Engineers looking at infrastructure to explain flooding from Hurricane Harvey

Interstate 69 is covered by floodwaters from Tropical Storm Harvey Tuesday, Aug. 29, 2017, in Humble, Texas. (AP Photo/David J. Phillip)

TROY, N.Y. (NEWS10) – Engineers are starting to look into what may have gone wrong with infrastructure as flood waters recede in Houston.

“People have been saying for years, if a big flood comes along, Houston will get flooded,” RPI professor of Civil and Environmental Engineering Tom Zimmie said.

Houston was bound to flood. Most of the land is so flat that water has no place to go.

“When I say flat, I mean there’s no big mountains there,” Zimmie said.

It wasn’t surprising to see Hurricane Harvey flood Houston. But what was surprising was the amount that it did causing devastation to the fourth most populous city in the country.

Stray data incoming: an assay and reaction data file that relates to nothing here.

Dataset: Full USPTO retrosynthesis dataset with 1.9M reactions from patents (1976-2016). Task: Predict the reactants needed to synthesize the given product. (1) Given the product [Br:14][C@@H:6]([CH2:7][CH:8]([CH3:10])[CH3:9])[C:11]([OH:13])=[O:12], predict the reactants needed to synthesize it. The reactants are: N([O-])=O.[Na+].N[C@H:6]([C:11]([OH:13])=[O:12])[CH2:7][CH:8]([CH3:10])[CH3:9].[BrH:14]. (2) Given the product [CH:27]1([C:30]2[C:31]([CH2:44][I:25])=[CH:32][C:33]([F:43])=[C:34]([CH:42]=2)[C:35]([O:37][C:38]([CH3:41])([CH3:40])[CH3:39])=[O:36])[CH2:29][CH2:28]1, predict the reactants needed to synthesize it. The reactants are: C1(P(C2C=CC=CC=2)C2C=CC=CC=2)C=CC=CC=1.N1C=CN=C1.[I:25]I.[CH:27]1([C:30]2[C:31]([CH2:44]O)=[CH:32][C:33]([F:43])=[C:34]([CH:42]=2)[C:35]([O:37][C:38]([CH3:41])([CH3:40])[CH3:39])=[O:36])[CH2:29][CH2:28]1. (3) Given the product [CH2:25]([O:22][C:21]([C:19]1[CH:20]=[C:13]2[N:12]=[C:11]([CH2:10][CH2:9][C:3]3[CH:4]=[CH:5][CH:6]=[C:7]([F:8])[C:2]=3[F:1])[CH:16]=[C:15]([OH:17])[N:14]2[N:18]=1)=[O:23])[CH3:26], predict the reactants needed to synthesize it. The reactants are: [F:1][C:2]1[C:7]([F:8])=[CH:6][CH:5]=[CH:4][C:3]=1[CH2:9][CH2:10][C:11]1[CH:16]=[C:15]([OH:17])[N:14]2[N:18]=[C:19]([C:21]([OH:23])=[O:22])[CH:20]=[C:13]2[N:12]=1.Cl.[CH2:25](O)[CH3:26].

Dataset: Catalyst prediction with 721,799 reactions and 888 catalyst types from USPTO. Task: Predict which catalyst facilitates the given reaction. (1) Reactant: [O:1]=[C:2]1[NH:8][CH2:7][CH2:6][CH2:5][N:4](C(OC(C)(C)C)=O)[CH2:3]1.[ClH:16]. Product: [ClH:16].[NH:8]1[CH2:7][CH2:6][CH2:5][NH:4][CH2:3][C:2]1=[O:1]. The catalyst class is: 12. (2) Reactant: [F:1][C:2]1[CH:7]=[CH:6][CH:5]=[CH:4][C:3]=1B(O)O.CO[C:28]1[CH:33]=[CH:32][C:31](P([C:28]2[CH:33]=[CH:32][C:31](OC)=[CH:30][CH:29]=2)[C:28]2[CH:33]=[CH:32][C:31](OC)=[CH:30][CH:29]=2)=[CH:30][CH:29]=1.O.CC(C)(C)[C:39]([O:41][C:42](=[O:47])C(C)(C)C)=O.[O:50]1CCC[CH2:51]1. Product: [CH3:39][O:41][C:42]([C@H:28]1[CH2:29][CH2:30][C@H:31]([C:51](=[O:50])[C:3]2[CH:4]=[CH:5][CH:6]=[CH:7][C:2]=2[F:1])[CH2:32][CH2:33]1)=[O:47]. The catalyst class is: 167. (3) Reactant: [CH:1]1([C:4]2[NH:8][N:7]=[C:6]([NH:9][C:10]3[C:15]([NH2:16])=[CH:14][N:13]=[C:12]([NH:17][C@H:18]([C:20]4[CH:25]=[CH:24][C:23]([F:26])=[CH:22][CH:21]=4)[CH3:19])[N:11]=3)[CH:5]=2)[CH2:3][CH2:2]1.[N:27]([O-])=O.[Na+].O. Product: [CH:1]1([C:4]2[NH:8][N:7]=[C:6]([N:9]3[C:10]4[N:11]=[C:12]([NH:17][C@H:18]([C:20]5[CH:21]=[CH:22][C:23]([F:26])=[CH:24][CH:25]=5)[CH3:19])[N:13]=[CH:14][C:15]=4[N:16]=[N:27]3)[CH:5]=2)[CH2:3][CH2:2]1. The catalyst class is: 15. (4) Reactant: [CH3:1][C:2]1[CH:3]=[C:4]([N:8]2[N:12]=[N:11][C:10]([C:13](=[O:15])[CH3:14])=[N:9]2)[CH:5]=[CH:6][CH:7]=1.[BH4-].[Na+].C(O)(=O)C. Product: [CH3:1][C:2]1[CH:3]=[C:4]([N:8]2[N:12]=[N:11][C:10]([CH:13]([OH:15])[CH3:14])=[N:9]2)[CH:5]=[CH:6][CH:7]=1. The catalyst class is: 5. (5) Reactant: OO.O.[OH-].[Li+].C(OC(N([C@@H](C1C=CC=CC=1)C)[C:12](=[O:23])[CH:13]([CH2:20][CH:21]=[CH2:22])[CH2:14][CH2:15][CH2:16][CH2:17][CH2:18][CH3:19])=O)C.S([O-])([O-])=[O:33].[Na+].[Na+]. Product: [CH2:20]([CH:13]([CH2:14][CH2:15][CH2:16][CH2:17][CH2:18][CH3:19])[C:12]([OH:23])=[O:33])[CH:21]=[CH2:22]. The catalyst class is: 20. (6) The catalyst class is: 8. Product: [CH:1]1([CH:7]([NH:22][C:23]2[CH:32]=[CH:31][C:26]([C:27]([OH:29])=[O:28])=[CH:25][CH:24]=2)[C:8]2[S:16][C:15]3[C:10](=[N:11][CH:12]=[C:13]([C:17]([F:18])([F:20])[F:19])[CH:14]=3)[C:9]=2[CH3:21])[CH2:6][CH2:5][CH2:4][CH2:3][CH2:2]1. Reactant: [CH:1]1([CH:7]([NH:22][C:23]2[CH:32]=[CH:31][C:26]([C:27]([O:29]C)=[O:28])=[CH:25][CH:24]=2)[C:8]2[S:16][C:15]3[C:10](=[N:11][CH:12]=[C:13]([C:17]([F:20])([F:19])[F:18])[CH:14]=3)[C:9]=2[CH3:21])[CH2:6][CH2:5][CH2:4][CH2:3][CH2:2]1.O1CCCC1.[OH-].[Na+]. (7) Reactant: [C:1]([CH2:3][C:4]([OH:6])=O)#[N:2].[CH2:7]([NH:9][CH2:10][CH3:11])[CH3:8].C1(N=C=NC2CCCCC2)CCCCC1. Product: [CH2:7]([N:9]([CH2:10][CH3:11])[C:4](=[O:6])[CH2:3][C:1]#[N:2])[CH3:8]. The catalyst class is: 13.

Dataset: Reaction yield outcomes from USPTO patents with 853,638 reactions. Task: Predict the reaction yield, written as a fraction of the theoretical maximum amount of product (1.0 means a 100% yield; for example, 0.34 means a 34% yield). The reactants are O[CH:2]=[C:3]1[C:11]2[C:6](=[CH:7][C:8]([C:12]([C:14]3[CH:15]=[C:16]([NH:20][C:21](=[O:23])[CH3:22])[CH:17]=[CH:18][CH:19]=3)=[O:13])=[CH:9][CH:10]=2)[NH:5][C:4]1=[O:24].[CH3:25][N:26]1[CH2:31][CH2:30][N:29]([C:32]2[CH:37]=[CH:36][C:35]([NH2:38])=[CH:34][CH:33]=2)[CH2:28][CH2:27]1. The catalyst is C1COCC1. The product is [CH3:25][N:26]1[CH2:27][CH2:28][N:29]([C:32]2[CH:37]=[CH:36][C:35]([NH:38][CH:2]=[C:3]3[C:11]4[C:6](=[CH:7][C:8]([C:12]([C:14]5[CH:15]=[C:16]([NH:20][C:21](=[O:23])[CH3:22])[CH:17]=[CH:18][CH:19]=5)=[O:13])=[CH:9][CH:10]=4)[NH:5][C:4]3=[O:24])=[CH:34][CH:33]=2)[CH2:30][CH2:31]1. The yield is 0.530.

“It was just an unprecedented storm,” Zimmie said.

But Zimmie said it could have been worse if the city hadn’t taken steps to improve infrastructure after Hurricane Katrina.

“I think they strengthened some of the buildings and added some flood protection,” he said.

In the 12 years since Katrina, Zimmie has been studying what caused the levees to fail in New Orleans.

“In Katrina, a lot of the levees were mismanaged,” he explained. “They didn’t mass. They had open places and things like that.”

Using the centrifuge and exact models of those levees, he and other engineers learned how to make them more resistant to high levels of water.

“We were able to figure out why,” he said. “Why did it fail when it should not have failed?”

While it’s still too early to know if any levees or other infrastructure failed in Houston, Zimmie said there’s only so much they can do for a 500-year flood.

“Floods are going to occur,” he said. “These things happen. You try to be well prepared, but you can’t stop Mother Nature.”

Zimmie said once the flood waters are finished receding, then engineers will be able to start analyzing what may have gone wrong in Houston.

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